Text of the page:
On Friday, Trump said Washington was considering the possibility of a "military option" in Venezuela in case it was necessary.
The Telesur broadcaster specified that the demonstration, which started early in the morning, was dubbed "Anti-imperialist March."
Earlier in the day, Venezuela's ruling Socialist United Party (PSUV) made a post on its Twitter blog announcing the mobilization of the Venezuelan people to defend sovereignty and independence.
Venezuelan Defense Minister Vladimir Padrino Lopez said also on the same day that the country's armed forces are ready to take all necessary steps to protect the country after Trump's Friday statement.
Venezuela plunged into turbulence in March, when the Venezuelan Supreme Court decided to restrict the power of the legislature. The decision was immediately reversed amid a backlash, but supporters of the parliament, who strive for the dismissal of the court members, took to the streets on April 4, marking the start of deadly protests which have so far claimed lives of over 120 people.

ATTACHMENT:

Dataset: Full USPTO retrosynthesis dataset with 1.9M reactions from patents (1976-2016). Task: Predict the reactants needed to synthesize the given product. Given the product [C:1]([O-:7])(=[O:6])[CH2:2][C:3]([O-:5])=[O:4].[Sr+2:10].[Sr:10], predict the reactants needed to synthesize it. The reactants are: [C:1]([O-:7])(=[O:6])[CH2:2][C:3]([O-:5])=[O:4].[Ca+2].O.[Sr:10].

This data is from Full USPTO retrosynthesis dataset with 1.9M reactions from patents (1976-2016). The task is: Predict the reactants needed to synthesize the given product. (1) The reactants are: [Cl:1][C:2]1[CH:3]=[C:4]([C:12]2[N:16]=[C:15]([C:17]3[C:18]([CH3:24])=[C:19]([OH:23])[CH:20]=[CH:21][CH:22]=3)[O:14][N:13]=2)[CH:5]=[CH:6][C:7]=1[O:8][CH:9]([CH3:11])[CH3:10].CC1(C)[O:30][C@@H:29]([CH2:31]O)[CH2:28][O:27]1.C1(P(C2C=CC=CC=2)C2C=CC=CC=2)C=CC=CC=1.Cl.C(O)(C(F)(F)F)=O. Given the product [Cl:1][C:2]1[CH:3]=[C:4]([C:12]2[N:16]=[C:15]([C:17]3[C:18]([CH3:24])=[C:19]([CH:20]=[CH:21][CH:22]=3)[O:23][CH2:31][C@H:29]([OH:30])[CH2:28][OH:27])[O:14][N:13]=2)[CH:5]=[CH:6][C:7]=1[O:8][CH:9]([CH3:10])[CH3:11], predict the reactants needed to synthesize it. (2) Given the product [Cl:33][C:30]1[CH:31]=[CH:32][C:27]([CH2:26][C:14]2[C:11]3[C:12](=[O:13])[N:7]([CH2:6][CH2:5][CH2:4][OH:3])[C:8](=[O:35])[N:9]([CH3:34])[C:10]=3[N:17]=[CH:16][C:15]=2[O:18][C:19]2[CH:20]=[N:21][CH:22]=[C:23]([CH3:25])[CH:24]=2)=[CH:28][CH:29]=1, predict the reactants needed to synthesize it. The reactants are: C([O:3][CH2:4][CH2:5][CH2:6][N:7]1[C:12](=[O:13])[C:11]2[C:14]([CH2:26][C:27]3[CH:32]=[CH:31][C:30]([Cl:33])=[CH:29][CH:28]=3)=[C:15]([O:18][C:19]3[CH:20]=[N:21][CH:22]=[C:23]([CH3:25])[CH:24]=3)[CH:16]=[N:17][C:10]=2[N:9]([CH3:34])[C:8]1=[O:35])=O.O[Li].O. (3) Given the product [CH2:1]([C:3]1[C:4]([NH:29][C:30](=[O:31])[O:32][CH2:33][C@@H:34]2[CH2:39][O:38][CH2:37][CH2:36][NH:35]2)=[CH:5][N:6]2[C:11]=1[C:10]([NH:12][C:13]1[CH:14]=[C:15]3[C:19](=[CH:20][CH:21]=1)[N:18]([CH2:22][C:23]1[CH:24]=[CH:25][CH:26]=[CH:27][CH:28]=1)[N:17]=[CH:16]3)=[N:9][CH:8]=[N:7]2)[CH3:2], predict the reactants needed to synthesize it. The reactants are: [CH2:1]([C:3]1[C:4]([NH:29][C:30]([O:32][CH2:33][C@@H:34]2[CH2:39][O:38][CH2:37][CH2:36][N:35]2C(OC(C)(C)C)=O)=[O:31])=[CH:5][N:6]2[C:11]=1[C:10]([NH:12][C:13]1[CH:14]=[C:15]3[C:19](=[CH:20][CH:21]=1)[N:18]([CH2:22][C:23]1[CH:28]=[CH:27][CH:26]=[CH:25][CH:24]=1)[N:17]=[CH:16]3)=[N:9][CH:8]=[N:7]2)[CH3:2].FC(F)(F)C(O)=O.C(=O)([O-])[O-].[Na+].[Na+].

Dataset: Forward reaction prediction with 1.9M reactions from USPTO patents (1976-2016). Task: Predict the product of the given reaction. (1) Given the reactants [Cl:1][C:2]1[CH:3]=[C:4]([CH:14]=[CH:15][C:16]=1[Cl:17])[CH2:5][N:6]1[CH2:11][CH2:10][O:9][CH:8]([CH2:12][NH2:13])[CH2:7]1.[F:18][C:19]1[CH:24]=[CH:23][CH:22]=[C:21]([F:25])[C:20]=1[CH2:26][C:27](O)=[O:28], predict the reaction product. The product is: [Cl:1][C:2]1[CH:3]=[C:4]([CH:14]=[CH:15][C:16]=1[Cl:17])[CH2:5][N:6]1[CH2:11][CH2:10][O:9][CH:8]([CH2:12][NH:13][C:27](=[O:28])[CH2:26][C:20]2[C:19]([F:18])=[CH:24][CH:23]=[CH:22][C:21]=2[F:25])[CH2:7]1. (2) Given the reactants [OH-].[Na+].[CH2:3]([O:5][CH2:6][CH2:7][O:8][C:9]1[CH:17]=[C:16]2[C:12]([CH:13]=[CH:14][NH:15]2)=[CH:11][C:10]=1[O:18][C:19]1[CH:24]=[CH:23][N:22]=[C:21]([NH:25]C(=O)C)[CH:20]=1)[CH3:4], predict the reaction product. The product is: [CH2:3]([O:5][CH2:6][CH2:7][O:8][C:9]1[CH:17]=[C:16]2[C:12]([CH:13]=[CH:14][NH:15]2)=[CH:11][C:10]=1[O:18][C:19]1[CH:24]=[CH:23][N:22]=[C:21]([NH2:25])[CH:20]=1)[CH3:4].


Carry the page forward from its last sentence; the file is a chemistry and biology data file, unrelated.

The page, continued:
The protests were fuelled by the June 30 Constituent Assembly election, initiated by Maduro with the intention of rewriting the constitution of the unsettled nation. Venezuela's opposition, as well as the European Union and the United States, among other countries, have refused to recognize the body's legitimacy.